Obituary

Remembering Judith Sinai, Who Told the World About the Nazi Horrors

One of a handful of Polish Jews allowed to emigrate to Palestine in 1943, Judith Sinai was wounded in the War of Independence and went on to become a leading medical researcher.

In 1943 Judith Sinai received permission to leave Poland as part of the exchange agreement between Germany and Britain for their respective subjects. Judith was one of 11 Jewish children who were British subjects − because she was the daughter of parents who lived in British Mandate Palestine − who received permission to leave Poland. Less than half a year later the ghetto in Sosnowiec, Poland, the city where she was born, was liquidated and all her friends and remaining family were sent to Auschwitz.

She died last month, aged 88.

Judith Sinai’s (nee Goldblum) parents arrived in Israel from Poland in 1939. They were able to immigrate to Palestine legally because of the money her father invested here before World War II. Judith, who was 14 at the time, remained in Poland waiting for her immigration certificate. Her parents left her with her elder sister, Sonia, and her sister’s husband Yehiel (Feiner) De-Nur, who later became a famous writer on the Holocaust under his pen name Ka-tzetnik. His first book, Salamandra, or Sunrise Over Hell in English, tells the story of their love.

“She did not want to leave her friends in the Zionist youth movement behind but they convinced her to leave and tell the world about the horror,” says her daughter, journalist Ruth Sinai.

In her book Re’im Basa’ar, Fredka Mazia describes the farewell from Judith: “A few dozen people gathered. The windows were shuttered, guards were placed near the house and people entered one at a time ...” she wrote. “She was a young woman of 16, but mature and serious. We had great hopes for her.”

“Tell them of our lives and battles, that we didn’t surrender, that we will try to die as proud Jews,” Yisrael Azriel (Jozek) Kozuch, the leader of the Young Zionist movement who was later killed in an attempt to break out of the ghetto, told Judith. “Tell them of the deportations, of the dead people, the strangled, the children murdered in cold blood, the sick removed from their beds, of the [train] wagons packed with people. You know what we know here. The pace of destruction will be fast and total. But tell the Yishuv of our will that the pace of building the land will be faster than the pace of our destruction. And if our sacrifice will contribute a single brick to building the homeland, that will be our reward,” he told her.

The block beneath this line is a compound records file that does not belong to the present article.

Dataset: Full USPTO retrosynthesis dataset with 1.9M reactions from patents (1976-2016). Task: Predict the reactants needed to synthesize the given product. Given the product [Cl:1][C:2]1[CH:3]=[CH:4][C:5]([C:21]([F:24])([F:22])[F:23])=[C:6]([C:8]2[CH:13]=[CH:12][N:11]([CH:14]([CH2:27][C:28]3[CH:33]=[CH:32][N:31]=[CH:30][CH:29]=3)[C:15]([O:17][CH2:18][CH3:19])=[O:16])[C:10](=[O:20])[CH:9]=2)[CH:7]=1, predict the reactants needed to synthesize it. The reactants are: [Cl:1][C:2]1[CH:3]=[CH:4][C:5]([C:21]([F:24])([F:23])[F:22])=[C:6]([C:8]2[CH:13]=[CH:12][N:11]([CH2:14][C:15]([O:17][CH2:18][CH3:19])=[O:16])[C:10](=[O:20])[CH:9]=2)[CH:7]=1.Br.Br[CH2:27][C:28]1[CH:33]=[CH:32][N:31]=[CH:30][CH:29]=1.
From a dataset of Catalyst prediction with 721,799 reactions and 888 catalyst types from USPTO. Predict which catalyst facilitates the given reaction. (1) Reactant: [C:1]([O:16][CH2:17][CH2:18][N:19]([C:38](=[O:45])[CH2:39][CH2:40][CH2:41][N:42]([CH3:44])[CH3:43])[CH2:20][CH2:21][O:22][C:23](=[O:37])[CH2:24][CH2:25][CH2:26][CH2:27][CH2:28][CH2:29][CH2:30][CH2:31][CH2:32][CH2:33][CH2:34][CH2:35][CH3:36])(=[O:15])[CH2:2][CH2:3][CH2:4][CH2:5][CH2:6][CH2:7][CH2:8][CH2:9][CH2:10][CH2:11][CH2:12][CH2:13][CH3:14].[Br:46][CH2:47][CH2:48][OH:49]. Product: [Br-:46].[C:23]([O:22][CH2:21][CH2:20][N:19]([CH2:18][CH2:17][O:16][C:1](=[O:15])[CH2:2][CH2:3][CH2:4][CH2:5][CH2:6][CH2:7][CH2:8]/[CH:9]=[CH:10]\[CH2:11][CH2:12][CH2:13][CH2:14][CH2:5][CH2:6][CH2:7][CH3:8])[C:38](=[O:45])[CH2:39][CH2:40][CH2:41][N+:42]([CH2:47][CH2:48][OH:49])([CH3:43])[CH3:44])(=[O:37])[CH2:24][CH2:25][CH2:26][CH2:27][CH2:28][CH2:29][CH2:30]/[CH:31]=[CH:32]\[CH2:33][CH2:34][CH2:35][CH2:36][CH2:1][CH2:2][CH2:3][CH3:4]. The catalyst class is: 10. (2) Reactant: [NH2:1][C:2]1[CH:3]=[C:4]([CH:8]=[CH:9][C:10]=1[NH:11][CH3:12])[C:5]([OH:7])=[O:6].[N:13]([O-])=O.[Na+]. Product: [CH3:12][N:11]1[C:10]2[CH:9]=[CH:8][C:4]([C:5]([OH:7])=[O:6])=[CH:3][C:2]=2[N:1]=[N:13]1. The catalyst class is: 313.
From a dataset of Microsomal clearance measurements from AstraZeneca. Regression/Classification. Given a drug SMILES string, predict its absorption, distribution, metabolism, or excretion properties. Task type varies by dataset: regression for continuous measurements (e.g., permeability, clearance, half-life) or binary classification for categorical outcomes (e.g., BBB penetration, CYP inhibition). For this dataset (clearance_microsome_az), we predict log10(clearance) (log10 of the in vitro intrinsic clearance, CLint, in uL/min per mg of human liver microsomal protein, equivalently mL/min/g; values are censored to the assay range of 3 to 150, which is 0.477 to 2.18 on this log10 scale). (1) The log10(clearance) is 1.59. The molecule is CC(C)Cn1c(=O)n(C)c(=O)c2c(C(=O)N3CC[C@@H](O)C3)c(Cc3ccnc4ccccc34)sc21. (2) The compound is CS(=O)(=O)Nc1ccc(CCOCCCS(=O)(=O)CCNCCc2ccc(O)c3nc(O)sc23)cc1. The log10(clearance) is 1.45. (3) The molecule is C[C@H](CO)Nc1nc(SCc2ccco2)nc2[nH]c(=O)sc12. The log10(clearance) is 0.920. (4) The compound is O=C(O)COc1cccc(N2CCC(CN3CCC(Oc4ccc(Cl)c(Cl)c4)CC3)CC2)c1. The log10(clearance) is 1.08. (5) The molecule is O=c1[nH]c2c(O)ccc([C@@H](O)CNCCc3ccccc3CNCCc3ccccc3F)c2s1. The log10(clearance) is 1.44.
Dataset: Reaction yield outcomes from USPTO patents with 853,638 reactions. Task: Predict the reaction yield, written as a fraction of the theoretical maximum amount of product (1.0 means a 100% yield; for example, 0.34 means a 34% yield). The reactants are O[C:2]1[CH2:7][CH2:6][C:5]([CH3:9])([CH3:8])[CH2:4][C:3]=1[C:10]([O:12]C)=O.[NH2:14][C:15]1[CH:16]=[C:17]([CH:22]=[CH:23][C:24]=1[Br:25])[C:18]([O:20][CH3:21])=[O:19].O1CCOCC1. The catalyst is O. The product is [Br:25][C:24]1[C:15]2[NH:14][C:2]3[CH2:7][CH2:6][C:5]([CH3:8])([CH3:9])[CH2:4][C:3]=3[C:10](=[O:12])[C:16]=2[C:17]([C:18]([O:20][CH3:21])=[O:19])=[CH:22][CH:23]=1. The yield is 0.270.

Judith’s father, who she had not seen for five years, was waiting in Haifa's Bat Galim neighborhood for a daughter he had thought he would never see again. “But instead of going with him to see her mother and brother waiting in Tel Aviv, she insisted she must first write down what she was told orally. For a day and a night she dredged up from her memory the information and messages she had been entrusted with and wrote a report, in Polish. After that she was questioned for four days by representatives of the Jewish Agency,” her daughter recounts.

One day they took her to see David Ben-Gurion, who came to Haifa to meet the group that came from Poland. “Among them was a young woman … from Sosnowiec …” wrote Ben-Gurion later in a letter. “Two days ago I went to Haifa to see her and for three hours I heard a story of horror and suffering that no Dante or Poe was capable of even imagining. And you feel you are completely helpless, and you are not even able to go crazy − the sun is shining at full strength, and you also must continue with your regular work,” wrote Ben-Gurion.

Judith remembered Ben-Gurion: “At the end he asked me: 'If we send a few men from the Land of Israel, will that help?' I answered him with excitement: It will help a lot,” she said.

“This is the optimism that accompanied her until her last day − from being orphaned from her mother only three years after being reunited with her in Israel, through her fighting in Gush Etzion as a sniper in the War of Independence and being wounded in the battle of the Nebi Daniel convoy, to her service as one of the first female officers in the IDF,” says her daughter, Ruth.

After her release from military service she continued to serve in the reserves as a battalion commander for women soldiers.

She earned three degrees in microbiology and biochemistry − two from the Hebrew University of Jerusalem and a doctorate in London.

Her husband, Dov Sinai, was a Mossad representative overseas and was later appointed IDF Spokesman and the Israeli Consul General in South Africa and Canada. Judith accompanied him on all his appointments overseas, and when they returned to Israel she became a research scientist at the Israel Institute for Biological Research in Nes Tziona.

“She did not speak about her defense work but said at every opportunity, great or small, personal or professional, that the world belongs to the daring,” says her daughter, Ruth.

One of her former colleagues told of how when she developed a certain vaccine that had to be tested on humans, she first injected it into herself. One scientist at the institute wrote that she had very broad knowledge and “broke new ground in every area she was involved in. The fruits of her pioneering research are still used today and have become a sturdy foundation for new developments.”

She also participated in cancer research and was appointed a professor in Tel Aviv University's medical school.

She is survived by two daughters, Dr. Tamara Sinai, a psychiatrist, and journalist Ruth Sinai, and three granddaughters.